BLUETS AND NORTHERN FLICKER – A FAVORITE BIRD AND WILDFLOWER PHOTOGRAPHED TOGETHER!
A chance moment with the elusive male Northern Flicker and a patch of Bluets.
I stopped to take a photo of the Bluets and the Flicker flew onto the scene. My lucky day!
Northern Flickers are a large species of woodpecker. The Northern Flicker found in the eastern half of the country has shafts of yellow on their flight feathers. I would have set my shutter speed for a fast action capture if there had been time but it was only half a minute that he stayed scrounging at the base of the Bluets.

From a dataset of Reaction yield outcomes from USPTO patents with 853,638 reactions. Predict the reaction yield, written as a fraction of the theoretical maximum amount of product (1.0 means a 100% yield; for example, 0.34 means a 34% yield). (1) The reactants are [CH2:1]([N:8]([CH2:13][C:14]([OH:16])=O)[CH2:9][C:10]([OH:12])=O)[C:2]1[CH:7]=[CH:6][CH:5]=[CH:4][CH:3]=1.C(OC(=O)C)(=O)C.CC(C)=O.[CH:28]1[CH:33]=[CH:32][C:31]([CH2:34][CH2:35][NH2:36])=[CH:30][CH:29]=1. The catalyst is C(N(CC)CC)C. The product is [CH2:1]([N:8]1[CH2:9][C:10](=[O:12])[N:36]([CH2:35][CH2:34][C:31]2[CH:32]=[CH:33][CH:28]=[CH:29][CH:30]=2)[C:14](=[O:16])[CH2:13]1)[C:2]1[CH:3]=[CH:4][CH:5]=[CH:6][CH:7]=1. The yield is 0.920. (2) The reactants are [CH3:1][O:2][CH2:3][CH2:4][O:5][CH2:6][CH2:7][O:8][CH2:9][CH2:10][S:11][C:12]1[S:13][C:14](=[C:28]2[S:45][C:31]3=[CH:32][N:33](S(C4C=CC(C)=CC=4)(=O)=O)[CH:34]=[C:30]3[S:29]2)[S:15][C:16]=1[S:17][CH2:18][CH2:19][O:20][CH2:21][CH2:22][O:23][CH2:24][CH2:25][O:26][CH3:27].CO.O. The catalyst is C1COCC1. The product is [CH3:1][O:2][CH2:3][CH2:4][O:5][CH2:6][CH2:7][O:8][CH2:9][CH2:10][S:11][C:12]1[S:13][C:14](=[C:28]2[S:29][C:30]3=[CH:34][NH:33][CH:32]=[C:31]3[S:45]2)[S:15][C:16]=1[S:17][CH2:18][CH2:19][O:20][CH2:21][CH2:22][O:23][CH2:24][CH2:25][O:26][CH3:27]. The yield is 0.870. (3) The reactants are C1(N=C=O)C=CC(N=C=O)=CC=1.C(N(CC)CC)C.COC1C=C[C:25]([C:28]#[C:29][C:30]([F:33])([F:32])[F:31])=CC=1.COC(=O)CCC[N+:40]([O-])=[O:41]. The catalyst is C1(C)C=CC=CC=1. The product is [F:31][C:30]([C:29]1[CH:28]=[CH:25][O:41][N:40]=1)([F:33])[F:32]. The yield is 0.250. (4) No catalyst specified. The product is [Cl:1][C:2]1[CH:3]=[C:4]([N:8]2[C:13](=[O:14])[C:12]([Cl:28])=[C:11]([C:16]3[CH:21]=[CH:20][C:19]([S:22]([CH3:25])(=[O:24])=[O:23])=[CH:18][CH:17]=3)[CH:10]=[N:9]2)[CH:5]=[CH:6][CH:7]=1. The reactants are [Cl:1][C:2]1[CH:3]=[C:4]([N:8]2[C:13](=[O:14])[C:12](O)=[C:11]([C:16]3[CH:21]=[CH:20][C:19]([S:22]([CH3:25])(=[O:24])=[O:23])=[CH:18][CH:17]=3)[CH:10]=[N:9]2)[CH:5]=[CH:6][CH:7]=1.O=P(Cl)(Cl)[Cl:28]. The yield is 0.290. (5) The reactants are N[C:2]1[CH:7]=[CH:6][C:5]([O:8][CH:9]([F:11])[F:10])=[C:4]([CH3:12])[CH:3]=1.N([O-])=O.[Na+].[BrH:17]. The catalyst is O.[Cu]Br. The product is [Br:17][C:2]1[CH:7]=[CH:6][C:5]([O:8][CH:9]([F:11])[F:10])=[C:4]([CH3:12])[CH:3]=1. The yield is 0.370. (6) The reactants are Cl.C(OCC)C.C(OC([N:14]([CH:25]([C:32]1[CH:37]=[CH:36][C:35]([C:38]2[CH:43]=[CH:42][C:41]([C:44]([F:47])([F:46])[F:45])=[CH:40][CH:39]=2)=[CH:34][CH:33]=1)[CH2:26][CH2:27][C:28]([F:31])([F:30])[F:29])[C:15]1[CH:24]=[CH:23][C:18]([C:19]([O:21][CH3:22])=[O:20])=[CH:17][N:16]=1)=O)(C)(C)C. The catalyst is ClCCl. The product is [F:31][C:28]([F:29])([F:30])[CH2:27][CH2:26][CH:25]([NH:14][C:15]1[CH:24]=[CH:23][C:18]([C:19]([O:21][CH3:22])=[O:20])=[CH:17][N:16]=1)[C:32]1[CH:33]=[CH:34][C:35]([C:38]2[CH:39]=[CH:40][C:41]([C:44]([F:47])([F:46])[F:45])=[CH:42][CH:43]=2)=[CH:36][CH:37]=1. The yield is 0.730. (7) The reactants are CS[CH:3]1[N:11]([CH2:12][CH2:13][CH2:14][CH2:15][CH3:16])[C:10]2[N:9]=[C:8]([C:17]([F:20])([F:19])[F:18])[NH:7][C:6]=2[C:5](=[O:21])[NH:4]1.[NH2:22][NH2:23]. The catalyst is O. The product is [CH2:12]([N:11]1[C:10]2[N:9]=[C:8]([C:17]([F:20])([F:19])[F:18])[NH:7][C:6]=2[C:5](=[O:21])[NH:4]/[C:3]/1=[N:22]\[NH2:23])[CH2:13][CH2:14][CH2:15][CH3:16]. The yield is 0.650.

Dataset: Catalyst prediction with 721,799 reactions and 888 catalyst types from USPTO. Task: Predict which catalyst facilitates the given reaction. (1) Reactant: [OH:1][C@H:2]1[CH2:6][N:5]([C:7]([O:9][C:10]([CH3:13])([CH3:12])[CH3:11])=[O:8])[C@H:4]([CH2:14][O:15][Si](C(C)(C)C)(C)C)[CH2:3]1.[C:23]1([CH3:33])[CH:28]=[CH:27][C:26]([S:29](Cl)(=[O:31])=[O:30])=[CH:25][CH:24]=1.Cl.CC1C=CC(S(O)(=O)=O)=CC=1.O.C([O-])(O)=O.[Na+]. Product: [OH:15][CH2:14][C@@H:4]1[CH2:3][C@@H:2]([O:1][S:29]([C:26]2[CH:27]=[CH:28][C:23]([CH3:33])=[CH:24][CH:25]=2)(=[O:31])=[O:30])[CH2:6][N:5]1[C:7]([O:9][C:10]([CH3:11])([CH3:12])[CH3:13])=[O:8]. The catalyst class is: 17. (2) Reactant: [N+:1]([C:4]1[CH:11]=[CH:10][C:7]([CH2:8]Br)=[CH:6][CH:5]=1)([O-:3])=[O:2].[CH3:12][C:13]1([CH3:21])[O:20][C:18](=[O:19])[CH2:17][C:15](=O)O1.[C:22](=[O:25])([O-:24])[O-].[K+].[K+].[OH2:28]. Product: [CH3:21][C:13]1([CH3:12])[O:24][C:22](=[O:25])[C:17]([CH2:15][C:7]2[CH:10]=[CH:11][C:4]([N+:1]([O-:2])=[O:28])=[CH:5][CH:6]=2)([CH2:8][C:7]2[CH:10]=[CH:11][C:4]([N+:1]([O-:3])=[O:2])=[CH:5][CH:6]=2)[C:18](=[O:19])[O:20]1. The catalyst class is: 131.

Even though the flying photos are out of focus, you can see the beautiful yellow shafts as the bird takes flight.
Bluets are a lovely native wildflower native to the eastern portion of North America. The Bluet’s tiny florets range in color from almost white to a dreamy azure blue. Also called Quaker Ladies, the little bunches “quake” in the seasonal breeze! The sweet petite blossoms attract Little Carpenter Bees, Green Metallic Bees, small butterflies, and the Meadow Fritillary Butterfly (Boloria bellona). Both nectar and pollen are the pollinator’s floral reward!
Both the male and female eastern Northern Flicker have the v-shaped red feather patterning. The female lacks the black whisker, visible in the upper photos.